Housing Weakness Factors into Lower CPR Speeds

Prepayments on 30-year fixed-rate mortgages in agency mortgage-backed securities fell 5% in August, which analysts attributed to higher interest rates and continued weakness in the housing market.

According to the Bear Stearns Prepayment Commentary, Fannie Mae 30-year collateral recorded a constant prepayment rate of 9.2 CPR overall for the month, down from 9.7 CPR in July, compared with 8.9 CPR for 30-year Freddie Mac collateral, down from 9.3 CPR in July.

The slowdown was "fairly uniform" across the board, Bear Stearns said, with the "notable exception" of the Fannie Mae 7.0% coupon, on which speeds declined 10 CPR, nearly 36%. This followed an aggregate increase of nearly 10 CPR the month before on the Fannie 7.0s.

The cumulative speed declines on discount coupons in recent months have brought them to levels not seen in years.

"Discount speeds adjusted for seasoning, relative coupon and seasonal factors are now at the slowest levels since the mid-'90s," said Bear Stearns analysts Dale Westhoff and V.S. Srinivasan. "For example, fully seasoned [Fannie Mae] pools 25 and 75 bps below par prepaid at 11.9 and 9.4 CPR in the most recent report, compared to 18 and 12.5 CPR in August of 2006 and 13.8 and 11.2 CPR in August of 2000."

Meanwhile, overall speeds for 30-year Ginnie Mae collateral decreased by 3%. Speeds on vintage 2007 Ginnie Mae pools "are ramping up even slower than their conventional counterparts," the Bear Stearns analysts said. Several factors, including higher loan-to-value ratios and the weak housing market, are likely to be "a drag" on Ginnie Mae prepayments, they said.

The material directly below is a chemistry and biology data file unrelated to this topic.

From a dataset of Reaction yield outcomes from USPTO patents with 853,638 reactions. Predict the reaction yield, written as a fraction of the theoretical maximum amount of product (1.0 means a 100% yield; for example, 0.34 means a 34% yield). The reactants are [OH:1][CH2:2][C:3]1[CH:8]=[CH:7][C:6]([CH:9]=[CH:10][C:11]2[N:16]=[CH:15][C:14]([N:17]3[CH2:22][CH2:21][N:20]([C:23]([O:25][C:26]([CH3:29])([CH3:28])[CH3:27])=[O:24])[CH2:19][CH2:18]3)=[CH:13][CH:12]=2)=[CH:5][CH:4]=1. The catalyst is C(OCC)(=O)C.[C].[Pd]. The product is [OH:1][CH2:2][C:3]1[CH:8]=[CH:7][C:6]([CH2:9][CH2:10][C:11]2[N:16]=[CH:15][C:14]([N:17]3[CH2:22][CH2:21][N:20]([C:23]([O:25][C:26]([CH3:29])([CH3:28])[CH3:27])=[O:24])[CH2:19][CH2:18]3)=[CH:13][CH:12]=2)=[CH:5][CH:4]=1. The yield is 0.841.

The analysts added that servicer buyouts continue to keep speeds on premium Ginnie Mae coupons with more than 12 months of seasoning on par with or faster than comparable conventional coupons.

As for the 15-year sector, speeds are now about equal to or faster than those on 30-year mortgages nearly across the board, the Bear Stearns analysts reported.

"Over the last few years, speeds in the 15-year sector have trailed the 30-year sector by 1-2 CPR, mostly due to higher cash-out refinancing activity in the 30-year sector," they said. "As we transition to a weaker housing market, 15-year speeds have not slowed down as much as their 30-year counterparts."

In other prepayment-related developments, the idea of prohibiting prepayment penalties on subprime loans has gained considerable traction in Congress.

Brian Collins, MSN's Washington bureau chief, recently reported that Sen. Christopher J. Dodd, D-Conn., the chairman of the Senate Banking Committee, is working on a comprehensive bill that would, among other things, bar lenders from steering borrowers into subprime loans, impose a fiduciary duty on mortgage brokers, and ban prepayment penalties on subprime loans.

On the House side, he reported that members of the House Financial Services and House Judiciary committees have drafted a "narrowly tailored bill" to allow bankruptcy judges to modify so-called predatory mortgages, though many congressional observers think it has little chance of passing. One of the provisions of the bill would allow bankruptcy judges to waive prepayment penalties and spread principal payments over 30 years.

The Center for Responsible Lending in Oakland, Calif., has also advocated a prohibition on prepayment penalties for subprime loans in California, while calling on the state to set lending standards that qualify borrowers based on the fully indexed interest rate and verified income.

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